Megaworld Q1 income down 9% to P 3.5B on Taal, COVID-19 woes
Tycoon Andrew Tan-led Megaworld Corp. posted a 9-percent year-on-year decline in attributable net profit to P3.5 billion in the first quarter amid challenges arising from the eruption of Taal Volcano and the lockdown measures spurred by the coronavirus pandemic.To conserve cash during this challenging period, Megaworld has slashed capital spending this year to P36 billion from P60 billion, Megaworld disclosed to the Philippine Stock Exchange on Monday.In the first quarter, Megaworld’s consolidated revenues inched up by 1 percent year-on-year to P15.1 billion, around 64 percent of which came from the residential business, while 28 percent was contributed by rental of commercial properties. About 4 percent came from hotel operations while the rest came from noncore revenues.Revenues from rental businesses still grew by 8 percent year-on-year to P4.2 billion during the first quarter, as office leases made up for the slowdown in mall rentals during this period.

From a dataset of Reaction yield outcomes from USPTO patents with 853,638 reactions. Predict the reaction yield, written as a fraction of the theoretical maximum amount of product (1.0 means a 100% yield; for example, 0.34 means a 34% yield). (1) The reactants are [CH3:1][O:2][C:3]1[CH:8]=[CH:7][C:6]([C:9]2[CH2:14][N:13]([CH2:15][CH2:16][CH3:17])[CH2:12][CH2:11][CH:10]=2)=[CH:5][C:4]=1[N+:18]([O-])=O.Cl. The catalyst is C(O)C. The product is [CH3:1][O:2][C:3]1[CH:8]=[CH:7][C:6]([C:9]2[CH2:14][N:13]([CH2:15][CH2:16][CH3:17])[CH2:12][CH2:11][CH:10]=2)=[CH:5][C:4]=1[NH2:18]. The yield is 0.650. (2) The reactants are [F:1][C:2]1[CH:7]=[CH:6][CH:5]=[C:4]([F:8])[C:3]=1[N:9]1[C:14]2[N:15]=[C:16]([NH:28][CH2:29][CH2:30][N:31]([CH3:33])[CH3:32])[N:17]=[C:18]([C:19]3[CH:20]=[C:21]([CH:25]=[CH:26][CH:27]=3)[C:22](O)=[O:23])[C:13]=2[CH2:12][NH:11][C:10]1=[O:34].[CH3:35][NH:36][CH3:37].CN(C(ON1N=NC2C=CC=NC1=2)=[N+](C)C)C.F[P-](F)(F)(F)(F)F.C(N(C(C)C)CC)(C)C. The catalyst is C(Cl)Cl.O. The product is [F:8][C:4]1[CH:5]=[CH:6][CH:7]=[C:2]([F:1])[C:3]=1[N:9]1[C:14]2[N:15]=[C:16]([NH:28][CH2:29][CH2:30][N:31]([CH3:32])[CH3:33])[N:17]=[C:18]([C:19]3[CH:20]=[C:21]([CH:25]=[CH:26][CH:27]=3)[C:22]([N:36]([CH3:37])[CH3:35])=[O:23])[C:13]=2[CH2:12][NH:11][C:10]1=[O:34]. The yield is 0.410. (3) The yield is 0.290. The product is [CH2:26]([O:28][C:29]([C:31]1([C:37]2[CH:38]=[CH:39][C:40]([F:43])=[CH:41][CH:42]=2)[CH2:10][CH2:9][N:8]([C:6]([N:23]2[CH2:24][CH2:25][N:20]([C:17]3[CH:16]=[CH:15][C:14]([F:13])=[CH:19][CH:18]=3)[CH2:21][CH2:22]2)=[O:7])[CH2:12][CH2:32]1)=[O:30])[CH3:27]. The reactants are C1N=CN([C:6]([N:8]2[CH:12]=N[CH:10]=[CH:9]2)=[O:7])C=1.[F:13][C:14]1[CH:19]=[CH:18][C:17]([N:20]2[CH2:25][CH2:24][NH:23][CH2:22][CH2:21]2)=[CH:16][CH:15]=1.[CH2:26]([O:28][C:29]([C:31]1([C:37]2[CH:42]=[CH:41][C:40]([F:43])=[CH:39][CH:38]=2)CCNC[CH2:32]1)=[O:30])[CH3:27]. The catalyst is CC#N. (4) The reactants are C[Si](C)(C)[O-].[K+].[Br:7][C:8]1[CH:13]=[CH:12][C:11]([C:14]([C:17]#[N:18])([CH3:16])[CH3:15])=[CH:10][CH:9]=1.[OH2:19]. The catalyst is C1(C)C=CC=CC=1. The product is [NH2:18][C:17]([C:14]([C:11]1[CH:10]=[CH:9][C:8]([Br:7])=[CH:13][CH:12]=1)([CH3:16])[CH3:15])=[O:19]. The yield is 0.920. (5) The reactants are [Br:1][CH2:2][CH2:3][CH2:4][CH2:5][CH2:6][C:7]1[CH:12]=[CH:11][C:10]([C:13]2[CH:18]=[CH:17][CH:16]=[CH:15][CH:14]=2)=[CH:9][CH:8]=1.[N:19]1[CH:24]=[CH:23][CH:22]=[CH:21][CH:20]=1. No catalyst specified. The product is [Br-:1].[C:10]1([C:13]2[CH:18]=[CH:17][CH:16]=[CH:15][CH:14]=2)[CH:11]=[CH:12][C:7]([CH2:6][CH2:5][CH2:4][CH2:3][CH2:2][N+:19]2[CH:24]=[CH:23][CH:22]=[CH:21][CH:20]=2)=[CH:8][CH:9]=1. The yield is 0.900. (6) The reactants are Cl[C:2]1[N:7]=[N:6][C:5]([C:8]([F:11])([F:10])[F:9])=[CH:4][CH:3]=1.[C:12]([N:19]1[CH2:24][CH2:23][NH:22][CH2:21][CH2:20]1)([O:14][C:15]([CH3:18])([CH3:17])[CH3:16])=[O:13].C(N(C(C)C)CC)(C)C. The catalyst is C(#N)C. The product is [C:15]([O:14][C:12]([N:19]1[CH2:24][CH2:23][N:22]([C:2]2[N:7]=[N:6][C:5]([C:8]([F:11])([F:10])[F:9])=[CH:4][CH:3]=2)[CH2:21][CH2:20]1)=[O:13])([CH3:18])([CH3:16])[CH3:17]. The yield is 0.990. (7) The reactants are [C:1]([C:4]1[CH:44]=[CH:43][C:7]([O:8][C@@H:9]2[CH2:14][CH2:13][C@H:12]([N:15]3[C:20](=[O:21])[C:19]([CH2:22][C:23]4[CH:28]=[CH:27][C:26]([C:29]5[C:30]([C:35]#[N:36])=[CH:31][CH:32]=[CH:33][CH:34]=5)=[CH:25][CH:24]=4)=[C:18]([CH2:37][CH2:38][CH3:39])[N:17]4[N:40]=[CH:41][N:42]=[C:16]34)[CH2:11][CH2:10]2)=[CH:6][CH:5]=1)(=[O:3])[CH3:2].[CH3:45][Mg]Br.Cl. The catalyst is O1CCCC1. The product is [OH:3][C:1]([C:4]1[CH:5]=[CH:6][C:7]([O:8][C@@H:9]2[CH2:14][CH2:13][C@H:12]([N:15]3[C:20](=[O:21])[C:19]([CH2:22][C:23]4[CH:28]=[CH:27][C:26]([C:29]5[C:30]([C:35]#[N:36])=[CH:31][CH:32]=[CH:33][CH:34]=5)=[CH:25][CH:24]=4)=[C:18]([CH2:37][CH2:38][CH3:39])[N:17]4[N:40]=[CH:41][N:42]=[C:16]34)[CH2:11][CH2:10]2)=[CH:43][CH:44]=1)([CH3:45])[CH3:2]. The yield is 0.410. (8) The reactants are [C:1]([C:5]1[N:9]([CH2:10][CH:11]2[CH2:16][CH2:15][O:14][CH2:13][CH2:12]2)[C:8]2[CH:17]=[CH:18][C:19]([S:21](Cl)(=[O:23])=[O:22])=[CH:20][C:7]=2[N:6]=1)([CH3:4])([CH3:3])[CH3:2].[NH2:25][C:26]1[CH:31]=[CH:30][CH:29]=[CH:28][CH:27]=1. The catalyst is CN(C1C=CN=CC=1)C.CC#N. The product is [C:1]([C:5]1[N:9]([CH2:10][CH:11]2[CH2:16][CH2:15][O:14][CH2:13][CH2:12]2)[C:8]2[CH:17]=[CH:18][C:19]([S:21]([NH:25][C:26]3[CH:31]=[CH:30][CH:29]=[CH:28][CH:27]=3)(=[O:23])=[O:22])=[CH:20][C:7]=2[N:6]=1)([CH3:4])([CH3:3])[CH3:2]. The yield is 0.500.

First-quarter residential sales rose by a modest 1 percent year-on-year to P9.6 billion as the eruption of Taal Volcano gnawed on sales of projects in the Cavite, Laguna, Batangas, Rizal and Quezon (Calabarzon) area. Early challenges in the supply chain due to COVID-19-related restrictions also resulted in project construction delays, in turn affecting residential revenue recognition.
“Our real estate sales still helped mitigate the impact of the challenges we faced during the quarter. Our office portfolio, which remains very attractive to locators because they are mostly Peza (Philippine Economic Zone Authority)-accredited, provided a buffer against the expected weakness of our mall and hotel operations,” said Kevin Tan, chief strategy officer at Megaworld.
“Our experience in overcoming the 1997 and 2008 financial crises, our strong financial position, and our continuing quest for creativity and innovation, put us in a favorable position to adapt to these new realities and take advantage of the opportunities that will arise once recovery starts,” Tan added. —Doris Dumlao-Abadilla INQ
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